Mark Kuchik, president of the Indianapolis chapter of the Indiana Association of Mortgage Brokers, acknowledged their usage. He owns MAK Mortgage Consultants Inc. and has been in the busi- ness 19 years.
“Not being naive, I know what happens,” Kuchik said. “There are unscrupulous loan originators out there; they’re not just tied to mortgage brokers.”
Subprime market mushrooms
Subprime, or high-interest, loans became more prevalent as housing values escalated, making it easier for borrowers to refinance or sell their homes. From 1996 to 2006, the size of the subprime mortgage market grew from $97 billion to $640 billion, increasing its share of total loans from 12 percent to 21 percent, according to Inside B&C Lending, a Maryland-based trade publication.
Many lenders pay a yield-spread premium to brokers, but only when the loan has a prepayment penalty that keeps the borrower in the higher-cost loan long enough for the lender to recoup the cost of the payment to the broker.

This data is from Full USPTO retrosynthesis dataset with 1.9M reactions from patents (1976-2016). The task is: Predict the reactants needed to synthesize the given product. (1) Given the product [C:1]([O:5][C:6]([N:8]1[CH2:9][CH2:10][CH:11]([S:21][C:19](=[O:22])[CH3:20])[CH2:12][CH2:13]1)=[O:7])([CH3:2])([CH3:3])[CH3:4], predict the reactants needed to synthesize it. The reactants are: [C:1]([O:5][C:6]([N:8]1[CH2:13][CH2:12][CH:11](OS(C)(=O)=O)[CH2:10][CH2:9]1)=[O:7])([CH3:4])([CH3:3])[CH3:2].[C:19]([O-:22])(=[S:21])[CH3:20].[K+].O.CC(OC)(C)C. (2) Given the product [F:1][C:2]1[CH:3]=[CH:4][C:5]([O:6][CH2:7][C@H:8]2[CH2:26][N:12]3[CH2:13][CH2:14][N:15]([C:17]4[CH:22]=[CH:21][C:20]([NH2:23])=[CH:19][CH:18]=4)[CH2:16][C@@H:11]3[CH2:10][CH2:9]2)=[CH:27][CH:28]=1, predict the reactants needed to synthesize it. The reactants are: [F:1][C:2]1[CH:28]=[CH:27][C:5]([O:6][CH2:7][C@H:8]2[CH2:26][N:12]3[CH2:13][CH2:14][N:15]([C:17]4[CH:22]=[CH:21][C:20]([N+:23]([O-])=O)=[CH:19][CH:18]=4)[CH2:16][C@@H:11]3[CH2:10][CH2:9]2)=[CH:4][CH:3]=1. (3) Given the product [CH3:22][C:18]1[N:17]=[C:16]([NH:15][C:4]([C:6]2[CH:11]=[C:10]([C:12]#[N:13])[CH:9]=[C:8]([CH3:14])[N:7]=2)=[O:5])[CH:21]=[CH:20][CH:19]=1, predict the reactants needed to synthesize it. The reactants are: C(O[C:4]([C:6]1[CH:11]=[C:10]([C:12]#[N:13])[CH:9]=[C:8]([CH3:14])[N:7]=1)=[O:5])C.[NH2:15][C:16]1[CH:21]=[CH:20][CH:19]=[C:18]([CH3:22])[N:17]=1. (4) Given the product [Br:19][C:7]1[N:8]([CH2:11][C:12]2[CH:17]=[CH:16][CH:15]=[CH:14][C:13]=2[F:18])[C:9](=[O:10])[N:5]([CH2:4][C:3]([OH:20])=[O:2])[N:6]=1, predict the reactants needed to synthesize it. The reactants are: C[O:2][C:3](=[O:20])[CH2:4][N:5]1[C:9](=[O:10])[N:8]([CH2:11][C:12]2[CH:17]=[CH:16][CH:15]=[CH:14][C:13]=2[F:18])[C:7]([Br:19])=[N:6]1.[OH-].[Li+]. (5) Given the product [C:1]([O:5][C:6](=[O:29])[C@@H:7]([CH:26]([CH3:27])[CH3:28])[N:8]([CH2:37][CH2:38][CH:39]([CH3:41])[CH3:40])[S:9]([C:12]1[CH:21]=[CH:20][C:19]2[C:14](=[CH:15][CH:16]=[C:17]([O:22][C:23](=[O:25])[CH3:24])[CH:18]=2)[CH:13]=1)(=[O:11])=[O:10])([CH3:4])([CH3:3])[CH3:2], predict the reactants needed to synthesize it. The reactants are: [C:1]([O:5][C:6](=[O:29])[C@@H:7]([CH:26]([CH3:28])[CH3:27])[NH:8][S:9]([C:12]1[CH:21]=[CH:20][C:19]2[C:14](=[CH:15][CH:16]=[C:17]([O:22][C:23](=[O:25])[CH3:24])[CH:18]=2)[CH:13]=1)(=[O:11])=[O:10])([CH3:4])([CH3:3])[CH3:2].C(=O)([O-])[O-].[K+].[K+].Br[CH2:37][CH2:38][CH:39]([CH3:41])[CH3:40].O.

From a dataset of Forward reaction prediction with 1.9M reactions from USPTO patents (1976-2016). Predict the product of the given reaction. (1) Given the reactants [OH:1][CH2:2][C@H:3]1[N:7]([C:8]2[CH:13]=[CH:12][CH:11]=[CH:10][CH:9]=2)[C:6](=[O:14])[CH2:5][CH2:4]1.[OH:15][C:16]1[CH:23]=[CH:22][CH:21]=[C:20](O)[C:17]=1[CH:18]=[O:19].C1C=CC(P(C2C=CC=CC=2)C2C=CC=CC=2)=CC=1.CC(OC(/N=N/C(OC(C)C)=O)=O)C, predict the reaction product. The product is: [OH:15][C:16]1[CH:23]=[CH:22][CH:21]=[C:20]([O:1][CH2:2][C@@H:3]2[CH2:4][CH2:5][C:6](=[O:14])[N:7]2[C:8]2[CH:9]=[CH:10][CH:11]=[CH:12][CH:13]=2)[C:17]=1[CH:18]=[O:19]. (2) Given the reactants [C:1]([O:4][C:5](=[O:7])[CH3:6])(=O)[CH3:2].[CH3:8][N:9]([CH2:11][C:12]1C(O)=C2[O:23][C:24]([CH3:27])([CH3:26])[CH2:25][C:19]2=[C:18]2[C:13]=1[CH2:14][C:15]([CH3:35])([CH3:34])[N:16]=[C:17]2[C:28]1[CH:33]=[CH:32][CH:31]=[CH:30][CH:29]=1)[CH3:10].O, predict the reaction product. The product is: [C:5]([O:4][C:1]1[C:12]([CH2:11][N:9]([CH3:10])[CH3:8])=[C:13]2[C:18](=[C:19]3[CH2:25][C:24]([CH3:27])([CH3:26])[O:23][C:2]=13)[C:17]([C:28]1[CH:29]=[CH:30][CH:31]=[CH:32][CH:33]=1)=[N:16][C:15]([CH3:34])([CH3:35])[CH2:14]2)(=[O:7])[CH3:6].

Subprime loans typically are shortterm Band-Aids meant to help consumers buy a home, rebuild their credit, and refinance into a lower-interest loan later, Kuchik said.
But prepayment penalties that can extend as long as five years keep consumers in the higher-interest loans, ensuring the lender recoups the cost of the payment to the broker.
“It’s just not a good idea,” Kuchik said. “The consumer should have the choice to refinance to improve their situation.”
Mortgage brokers originate roughly two-thirds of all home loans. The Center for Responsible Lending in Washington, D.C., a not-for-profit dedicated to eliminating abusive financial practices, estimates that nearly 90 percent of all brokered subprime mortgages include yield-spread premiums.